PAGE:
Our food waste can be given to the animals, and other compostable materials, like grass and weeds, can also be used as feed. The animals live on a thick bed of bracken and branches, and over time, this breaks down into a fertilizer, which can then be used for the agriculture projects. The children see this process happening over a long period. First the wood is taken in, then they can witness a process of decomposition and after a period of several months are involved its removal and return to the outdoors.

Other connections are fostered between the life inside the cage, and what goes on in the outside. The kids see the animals’ behaviour inside, and this helps them to become more aware of events occurring in the natural environment. They observe nesting behaviour, mating, the sounds of birds, how insects survive the different seasons, and can compare this with what they see when they go out in the forest. Their senses become more awakened, because they don’t just see the animals, they can smell and touch them too. By connecting with the animals in this way they become more observant of things like animal tracks left in the dirt, bird calls, left over carcasses. The young naturalists are curious about what they might find in small caves or burrows.

Some of the projects this year also build on what we have in common with other parts of the natural world. Bird eggs are hatched, naturally and in incubators, and the children observe the development of the egg, measuring weight and temperature, and following the embryo by a light shone through the shell. The life cycle of butterflies, a familiar story from early biology classes for most, is also observed at first hand. The children see the story progress from an egg on a leaf, not ending with beauty but continuing through death and renewal, with an overlap between the butterfly’s life and the arrival of new eggs. Our lives and behaviour as mammals are compared to other animals; from nesting habits (why do we continue to depend on our parents, while a new-born horse can stand on its own within minutes), to the ways we adapt to our surroundings while remaining limited to some habitats.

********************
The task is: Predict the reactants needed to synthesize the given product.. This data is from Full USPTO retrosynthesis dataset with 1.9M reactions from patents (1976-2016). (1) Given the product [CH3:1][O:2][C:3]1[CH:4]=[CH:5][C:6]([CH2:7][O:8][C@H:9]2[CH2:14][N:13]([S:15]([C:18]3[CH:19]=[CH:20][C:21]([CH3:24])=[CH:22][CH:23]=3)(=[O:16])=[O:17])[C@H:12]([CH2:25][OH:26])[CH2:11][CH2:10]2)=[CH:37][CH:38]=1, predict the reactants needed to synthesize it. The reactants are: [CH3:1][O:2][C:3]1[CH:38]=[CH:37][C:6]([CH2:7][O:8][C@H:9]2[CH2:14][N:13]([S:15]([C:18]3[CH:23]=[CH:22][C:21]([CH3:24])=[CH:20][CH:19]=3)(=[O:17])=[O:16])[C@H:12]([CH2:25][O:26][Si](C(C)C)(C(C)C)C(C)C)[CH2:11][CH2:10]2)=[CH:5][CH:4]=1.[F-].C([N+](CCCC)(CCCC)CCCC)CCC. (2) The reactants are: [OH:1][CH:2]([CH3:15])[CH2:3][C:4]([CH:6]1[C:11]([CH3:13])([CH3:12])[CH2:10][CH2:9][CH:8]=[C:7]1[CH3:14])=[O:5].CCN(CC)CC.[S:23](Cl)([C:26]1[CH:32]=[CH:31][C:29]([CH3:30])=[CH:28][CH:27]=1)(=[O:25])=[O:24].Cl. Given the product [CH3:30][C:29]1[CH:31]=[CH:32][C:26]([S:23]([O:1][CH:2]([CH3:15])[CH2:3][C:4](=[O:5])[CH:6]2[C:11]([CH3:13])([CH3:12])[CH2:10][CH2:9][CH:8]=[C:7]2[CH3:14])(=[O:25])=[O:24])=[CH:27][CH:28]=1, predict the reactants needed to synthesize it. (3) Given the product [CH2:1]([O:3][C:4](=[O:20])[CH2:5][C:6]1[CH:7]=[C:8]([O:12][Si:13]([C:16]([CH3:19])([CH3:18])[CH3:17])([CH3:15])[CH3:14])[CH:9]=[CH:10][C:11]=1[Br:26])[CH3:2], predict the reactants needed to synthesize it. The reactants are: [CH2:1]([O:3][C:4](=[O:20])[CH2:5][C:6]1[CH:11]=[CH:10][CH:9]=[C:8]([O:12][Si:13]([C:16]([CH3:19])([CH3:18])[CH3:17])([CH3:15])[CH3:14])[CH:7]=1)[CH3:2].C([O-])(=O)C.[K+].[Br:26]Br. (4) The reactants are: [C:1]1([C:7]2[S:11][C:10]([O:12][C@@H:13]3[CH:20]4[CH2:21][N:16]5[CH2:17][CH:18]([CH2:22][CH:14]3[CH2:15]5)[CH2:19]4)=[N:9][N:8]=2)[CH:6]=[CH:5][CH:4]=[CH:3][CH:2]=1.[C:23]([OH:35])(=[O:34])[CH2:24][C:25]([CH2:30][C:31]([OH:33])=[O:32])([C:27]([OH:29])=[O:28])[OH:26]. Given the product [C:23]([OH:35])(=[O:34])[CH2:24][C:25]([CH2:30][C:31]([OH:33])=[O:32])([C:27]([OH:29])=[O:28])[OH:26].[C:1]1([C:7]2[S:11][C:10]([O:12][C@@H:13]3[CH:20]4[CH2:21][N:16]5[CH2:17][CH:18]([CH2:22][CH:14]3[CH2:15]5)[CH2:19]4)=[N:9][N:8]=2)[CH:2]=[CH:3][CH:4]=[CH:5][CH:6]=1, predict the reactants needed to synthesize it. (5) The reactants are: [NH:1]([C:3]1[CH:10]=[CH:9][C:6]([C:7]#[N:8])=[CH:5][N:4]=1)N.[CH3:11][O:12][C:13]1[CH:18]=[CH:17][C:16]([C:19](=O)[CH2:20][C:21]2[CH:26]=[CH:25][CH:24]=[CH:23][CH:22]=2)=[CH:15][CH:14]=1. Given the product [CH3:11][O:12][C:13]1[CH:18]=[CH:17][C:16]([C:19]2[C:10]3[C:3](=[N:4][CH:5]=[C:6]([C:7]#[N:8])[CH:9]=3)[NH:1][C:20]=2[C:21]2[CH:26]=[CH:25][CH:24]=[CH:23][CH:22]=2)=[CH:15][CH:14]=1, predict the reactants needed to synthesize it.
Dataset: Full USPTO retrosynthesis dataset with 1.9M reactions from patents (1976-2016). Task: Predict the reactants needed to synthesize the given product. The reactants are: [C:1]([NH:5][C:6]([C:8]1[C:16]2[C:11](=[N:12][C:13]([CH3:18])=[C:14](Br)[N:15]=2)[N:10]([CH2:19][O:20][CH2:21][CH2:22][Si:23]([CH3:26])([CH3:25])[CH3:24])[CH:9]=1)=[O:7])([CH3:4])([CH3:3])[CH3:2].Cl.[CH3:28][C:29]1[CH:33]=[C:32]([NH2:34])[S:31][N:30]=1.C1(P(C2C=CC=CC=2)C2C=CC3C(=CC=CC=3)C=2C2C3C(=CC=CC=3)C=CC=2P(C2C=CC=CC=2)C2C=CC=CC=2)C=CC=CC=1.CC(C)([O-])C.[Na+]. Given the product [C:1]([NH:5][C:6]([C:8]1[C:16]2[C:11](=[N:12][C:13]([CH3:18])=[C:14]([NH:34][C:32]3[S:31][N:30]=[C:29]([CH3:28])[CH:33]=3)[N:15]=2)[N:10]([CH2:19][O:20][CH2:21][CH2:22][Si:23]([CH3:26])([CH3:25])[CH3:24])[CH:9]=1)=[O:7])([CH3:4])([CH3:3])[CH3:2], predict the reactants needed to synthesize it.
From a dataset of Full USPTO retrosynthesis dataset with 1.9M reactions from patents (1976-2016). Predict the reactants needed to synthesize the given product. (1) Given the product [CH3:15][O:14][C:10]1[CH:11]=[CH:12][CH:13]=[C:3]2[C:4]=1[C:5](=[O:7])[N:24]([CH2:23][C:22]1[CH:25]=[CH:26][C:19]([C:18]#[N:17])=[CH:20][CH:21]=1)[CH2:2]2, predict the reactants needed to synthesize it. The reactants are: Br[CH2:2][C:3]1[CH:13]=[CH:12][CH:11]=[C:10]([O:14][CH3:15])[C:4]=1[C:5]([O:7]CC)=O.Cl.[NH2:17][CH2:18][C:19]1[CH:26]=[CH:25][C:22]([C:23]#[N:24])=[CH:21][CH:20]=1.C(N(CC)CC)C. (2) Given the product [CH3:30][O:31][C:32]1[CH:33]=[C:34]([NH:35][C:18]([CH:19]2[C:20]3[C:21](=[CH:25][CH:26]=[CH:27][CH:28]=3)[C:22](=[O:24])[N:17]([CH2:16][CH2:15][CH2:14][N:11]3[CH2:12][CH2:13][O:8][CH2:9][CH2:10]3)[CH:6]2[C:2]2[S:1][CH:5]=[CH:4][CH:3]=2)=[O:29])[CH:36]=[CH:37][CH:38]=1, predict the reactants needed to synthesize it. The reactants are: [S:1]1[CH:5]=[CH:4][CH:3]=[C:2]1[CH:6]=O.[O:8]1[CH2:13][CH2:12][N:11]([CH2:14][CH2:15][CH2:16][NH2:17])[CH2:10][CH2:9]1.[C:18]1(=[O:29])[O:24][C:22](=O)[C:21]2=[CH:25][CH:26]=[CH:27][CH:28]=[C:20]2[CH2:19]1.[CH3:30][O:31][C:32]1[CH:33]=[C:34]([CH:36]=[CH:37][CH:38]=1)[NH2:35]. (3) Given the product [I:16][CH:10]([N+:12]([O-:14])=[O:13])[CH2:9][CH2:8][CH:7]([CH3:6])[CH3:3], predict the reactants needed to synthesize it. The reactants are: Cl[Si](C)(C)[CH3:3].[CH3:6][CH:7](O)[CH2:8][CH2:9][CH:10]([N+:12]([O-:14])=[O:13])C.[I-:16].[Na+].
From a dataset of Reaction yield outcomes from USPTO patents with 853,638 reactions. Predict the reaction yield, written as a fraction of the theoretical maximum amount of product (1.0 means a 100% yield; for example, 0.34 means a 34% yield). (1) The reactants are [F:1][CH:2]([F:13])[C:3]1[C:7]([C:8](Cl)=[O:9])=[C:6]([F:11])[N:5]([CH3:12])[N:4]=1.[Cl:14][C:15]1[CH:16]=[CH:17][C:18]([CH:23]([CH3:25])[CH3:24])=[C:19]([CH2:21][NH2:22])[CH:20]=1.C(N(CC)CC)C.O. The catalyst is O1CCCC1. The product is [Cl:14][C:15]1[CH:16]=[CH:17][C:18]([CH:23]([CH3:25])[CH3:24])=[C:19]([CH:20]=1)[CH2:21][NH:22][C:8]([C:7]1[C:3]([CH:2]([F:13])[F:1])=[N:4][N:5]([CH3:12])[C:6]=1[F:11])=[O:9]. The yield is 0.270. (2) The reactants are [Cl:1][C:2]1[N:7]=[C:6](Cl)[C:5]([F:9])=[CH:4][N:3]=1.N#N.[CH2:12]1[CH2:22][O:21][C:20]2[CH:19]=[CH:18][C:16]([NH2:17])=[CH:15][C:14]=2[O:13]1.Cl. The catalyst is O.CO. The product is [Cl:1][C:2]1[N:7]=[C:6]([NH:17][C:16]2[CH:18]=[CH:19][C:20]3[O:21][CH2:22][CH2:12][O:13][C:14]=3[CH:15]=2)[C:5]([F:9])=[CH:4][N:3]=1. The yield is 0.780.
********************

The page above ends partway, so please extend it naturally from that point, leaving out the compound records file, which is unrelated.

The children have had the chance to experience many special activities in class this year. Combining the animals with agriculture, would-be farmers took the village donkey down to the fields with a hand-plough in the spring. They followed Voltaire’s goats’ pregnancies and finally saw the births, and the children learnt how to milk them. With the milk they churned butter. In the agriculture class, the young botanists grew plants including sugar cane, and learnt which herbs and grasses can be picked to make teas, which we brewed over a fire outside. Olive oil was of course pressed, at Latrun Monastery; and with oils extracted from other plants, combined with alcohol, to make perfumes. At Shavu’ot (the Jewish holiday of Pentecost), the children made bows and arrows using branches and plant fibres to make the string. They even attempted made kites one day, using tree sap as glue!

The children who come to school here have an awareness of things like recycling, endangered species and the destruction of the environment, the big picture. Their parents’ attitudes can be especially influential. Many of the children are involved with environmental projects after school, and they bring this to class and share with the other children. This means we can start at a higher level with them when we go to class.

Voltaire has a few things in mind for the future of the Zoo Lab. He’d like to build an aviary, but this would involve a big investment. He would like to see a large domed structure, with a sustainable plantation of evergreen and deciduous plants covering it. An avian Oasis of Peace would live inside. There would probably be a mix of birds like Quail, who would clean the floor of the aviary efficiently, and other small birds, some ground-dwelling, some that are happy nesting higher up. They would have to be the right mix, Voltaire says, to avoid territorial fights; “the kind of birds that have the idea of living and let-living”.